Published Date: 07 May 2012

Opening Address by Mr Ong Chong Tee, Deputy Managing Director, Monetary Authority of Singapore at the SKBI Annual Conference on Financial Economics at SMU on 7 May 2012

Professor Arnoud De Meyer, President of Singapore Management University
Distinguished guests, ladies and gentlemen, good morning.


1   It gives me great pleasure to join you today at SKBI’s second Annual Conference on Financial Economics. Since its establishment in 2008, SKBI has pursued research on topics in economics and finance relevant to Asia and the Singapore economy. A recent working paper on “Testing for Multiple Bubbles” by Phillips, Shi and Yu, for example, sheds light on techniques for identifying asset price bubbles, and has useful implications for the surveillance strategies of central banks.1

2   I am privileged to join an outstanding line-up of speakers including keynote speaker Professor Sir James Mirrlees. I think some of you may be familiar with his groundbreaking work on optimal tax policy, and his modelling of the key role uncertainty plays in economics. The Mirrlees Review, a recent review of the UK tax system chaired by Sir James, offers invaluable practical lessons on optimal tax design, including specific recommendations for the taxation of savings and wealth.

Structural Change in the Singapore Economy

3   The perfect financial storm of the recent crisis severely disrupted markets and economies, and also shook key tenets fundamental to our understanding of economics and finance. Established beliefs in efficient markets, asset price dynamics, and more, have all been called into question.

4   Amid the flux in the global financial and economic landscape, Singapore also has its own challenges. Resource constraints mean that we have to restructure the economy to depend less on the labour force and more on productivity increases for growth.

5   During this period of transition, important adjustments in domestic resource costs and consumer prices are taking place, alongside the usual cyclical developments confronting the economy. Dealing with the confluence of factors affecting domestic prices has been particularly challenging, for us at the central bank and equally so for consumers and businesses. CPI-All Items inflation, for instance, has been elevated coming out of the recent financial crisis, averaging 4.1% since 2010, much higher than the historical norm of below 2%. MAS Core Inflation, which excludes changes in accommodation and private road transport costs, averaged a lower 2.0% over the same period.

6   Consumer price pressures have picked up more recently. CPI-All Items Inflation reached almost 5% in Q1 this year and households may face higher price increases for specific expenditure items. MAS is monitoring these and other cost indicators closely. Allow me to take this opportunity to highlight some conceptual issues concerning price adjustments in the economy and their implications for monetary policy. In other words, why is inflation higher than what we have experienced historically, and is monetary policy responding in an optimal way?

Implications for Inflation

7   First, it is important to recognise the complex interplay of demand and supply factors underpinning the recent price developments in Singapore.

8   Demand-side pressures on prices have built up as domestic economic activity rebounded strongly from the Great Recession of 2008/09. Regional demand has been firm, supporting the continued expansion of many of our services industries, while strong employment conditions in Singapore have underpinned robust consumption growth for a range of goods and services. Sustained low global interest rates and capital inflows have supported the demand for housing—a point I will return to later.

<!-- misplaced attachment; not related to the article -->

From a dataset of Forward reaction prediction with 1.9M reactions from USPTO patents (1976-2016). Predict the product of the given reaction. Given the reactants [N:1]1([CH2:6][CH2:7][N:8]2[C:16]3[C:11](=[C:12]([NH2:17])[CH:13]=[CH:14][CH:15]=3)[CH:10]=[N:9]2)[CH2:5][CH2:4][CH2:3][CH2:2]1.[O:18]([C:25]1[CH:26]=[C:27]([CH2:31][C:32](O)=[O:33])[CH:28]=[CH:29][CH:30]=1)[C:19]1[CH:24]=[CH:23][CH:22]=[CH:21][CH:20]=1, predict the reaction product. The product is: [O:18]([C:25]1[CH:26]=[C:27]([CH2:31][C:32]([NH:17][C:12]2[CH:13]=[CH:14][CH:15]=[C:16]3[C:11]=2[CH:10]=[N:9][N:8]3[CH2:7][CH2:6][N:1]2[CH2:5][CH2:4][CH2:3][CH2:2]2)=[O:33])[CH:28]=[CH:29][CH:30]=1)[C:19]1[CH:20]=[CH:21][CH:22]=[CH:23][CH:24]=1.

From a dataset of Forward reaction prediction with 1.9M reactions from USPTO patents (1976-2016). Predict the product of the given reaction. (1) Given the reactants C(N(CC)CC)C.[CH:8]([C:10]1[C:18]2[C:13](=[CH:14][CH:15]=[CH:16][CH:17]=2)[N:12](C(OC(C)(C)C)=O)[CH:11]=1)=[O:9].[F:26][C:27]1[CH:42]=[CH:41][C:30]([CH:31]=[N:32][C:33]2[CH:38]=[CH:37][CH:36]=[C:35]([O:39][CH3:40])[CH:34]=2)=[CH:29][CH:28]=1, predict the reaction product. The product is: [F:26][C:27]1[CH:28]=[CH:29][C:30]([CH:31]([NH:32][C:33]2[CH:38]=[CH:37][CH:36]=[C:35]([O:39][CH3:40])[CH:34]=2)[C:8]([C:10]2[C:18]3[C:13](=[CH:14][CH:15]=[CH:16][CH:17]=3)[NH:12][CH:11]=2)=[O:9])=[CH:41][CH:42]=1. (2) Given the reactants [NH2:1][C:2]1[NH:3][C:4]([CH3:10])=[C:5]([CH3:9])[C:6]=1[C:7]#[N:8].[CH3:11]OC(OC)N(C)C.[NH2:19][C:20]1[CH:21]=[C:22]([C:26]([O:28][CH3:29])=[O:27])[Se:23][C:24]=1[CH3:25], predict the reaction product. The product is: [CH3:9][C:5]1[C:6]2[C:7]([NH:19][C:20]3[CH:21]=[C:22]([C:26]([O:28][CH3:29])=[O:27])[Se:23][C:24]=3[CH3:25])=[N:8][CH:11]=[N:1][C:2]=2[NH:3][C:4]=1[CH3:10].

9   At the same time, supply-side factors have become more significant, with the immediate constraints in labour and housing markets pushing up domestic costs. These reflect structural capacity constraints in the economy. Policy measures are being put in place to help the economy transit to a more sustainable model of productivity-led growth, as Singapore’s reliance on foreign workers is reduced. As the economy adapts and productivity growth rises, price pressures are likely to subside and provide a lift to real wages, making Singaporean workers better off.

Implications for Monetary Policy

10   My second observation is that the monetary policy stance has to be carefully calibrated to take into account the multiple influences on consumer prices.

11   Monetary policy should act decisively to ease short-term inflationary pressures driven by strong demand, through applying an appropriate constraint on overall economic activity. Our studies continue to show that in our small, open economy, the exchange rate has a significantly greater impact on growth and inflation compared to domestic interest rates. Hence, MAS has been tightening monetary policy by allowing a stronger rate of appreciation of the S$ nominal effective exchange rate since April 2010.

12   However, with respect to cost pressures arising from the supply-side, monetary policy should aim to temper, but not fully offset. Higher labour costs in the short term due to permanent supply-side shifts are part and parcel of the market’s equilibrating process to guide the economy to a sustainable growth path. But MAS will be vigilant to the risks that these price developments can set off second-round price effects if left unchecked.

13   The appropriate monetary policy response thus depends on the nature and persistence of the shocks that are affecting prices. Herein lies the monetary policy challenge: how do we distinguish between the relative importance of demand and supply factors in driving cost and price increases in the economy? On one hand, there could be a risk of keeping policy too loose and unhinging inflation expectations. On the other hand, stamping out inflation aggressively could forestall the important signalling role of relative price adjustments, as well as add to transitional costs, including the negative impact on growth.